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Durham University

Department of Archaeology


Publication details for Professor Charlotte Roberts

Roberts, C.A. & Bernard, M-C. (2015). Tuberculosis: a biosocial study of admissions to a children’s sanatorium (1936-1954) in Stannington, Northumberland, England. Tuberculosis 95(Supplement 1): S105-S108.

Author(s) from Durham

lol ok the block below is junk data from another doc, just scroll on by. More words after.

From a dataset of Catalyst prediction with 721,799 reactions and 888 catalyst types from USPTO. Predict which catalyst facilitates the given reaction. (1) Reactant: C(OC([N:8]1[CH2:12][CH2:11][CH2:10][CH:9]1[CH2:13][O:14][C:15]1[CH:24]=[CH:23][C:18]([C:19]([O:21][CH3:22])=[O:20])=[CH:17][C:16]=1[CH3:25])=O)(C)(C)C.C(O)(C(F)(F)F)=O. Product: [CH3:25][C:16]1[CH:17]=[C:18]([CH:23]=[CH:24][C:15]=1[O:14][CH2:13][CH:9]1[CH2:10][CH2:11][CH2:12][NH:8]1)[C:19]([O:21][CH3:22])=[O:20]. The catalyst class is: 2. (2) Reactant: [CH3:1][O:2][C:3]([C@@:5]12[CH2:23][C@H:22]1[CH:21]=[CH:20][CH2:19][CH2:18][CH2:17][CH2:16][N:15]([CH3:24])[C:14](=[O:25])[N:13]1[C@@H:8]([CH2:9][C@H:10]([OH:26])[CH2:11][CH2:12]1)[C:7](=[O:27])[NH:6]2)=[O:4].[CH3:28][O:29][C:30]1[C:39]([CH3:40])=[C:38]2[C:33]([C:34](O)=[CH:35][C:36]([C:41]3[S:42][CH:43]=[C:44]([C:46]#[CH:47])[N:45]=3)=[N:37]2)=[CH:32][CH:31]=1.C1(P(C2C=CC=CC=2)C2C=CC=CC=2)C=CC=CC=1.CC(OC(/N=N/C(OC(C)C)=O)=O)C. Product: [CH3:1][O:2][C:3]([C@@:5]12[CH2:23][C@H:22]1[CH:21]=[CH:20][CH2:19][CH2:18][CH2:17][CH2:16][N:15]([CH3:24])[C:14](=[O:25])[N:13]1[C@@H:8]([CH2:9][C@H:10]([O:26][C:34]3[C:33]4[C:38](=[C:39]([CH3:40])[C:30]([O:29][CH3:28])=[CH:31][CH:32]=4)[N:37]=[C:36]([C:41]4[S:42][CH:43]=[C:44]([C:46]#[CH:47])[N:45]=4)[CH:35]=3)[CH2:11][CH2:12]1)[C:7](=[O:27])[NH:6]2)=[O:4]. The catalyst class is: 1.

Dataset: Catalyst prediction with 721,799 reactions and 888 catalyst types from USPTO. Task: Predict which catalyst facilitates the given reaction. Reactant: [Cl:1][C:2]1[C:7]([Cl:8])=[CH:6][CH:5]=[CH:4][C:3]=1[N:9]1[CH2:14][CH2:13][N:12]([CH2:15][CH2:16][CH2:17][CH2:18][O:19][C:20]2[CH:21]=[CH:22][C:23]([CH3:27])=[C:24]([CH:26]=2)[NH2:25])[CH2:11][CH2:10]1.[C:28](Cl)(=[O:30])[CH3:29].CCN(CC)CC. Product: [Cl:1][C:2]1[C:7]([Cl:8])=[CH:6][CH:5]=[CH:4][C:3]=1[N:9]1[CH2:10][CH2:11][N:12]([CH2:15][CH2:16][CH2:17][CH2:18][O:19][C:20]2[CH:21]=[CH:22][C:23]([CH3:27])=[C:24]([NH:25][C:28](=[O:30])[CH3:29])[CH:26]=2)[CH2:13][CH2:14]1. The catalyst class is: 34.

This study considers the biosocial profile of children admitted to the Philipson Children's Sanatorium at Stannington, Morpeth, Northumberland, England (1936–1954). The objective was to understand the differential impact of TB on male and female admissions at Stannington, according to a number of variables. A total of 1987 medical files were analysed. More females than males were admitted, peaks of admission at age six and 13 were documented, and the majority of children derived from poor urban areas. Over 60% (1199, 63.5%) of children had pulmonary TB, and 12% (230) had bone or joint involvement. The implementation of chemotherapy (streptomycin) at Stannington (1946), the end of the 2nd World War (1945), and the founding of the National Health Service (1948) did not have any great effect on the biosocial profile of children admitted to the sanatorium and treated (age, sex, origin, type of TB suffered, and socioeconomic status). Reasons for these finding are discussed.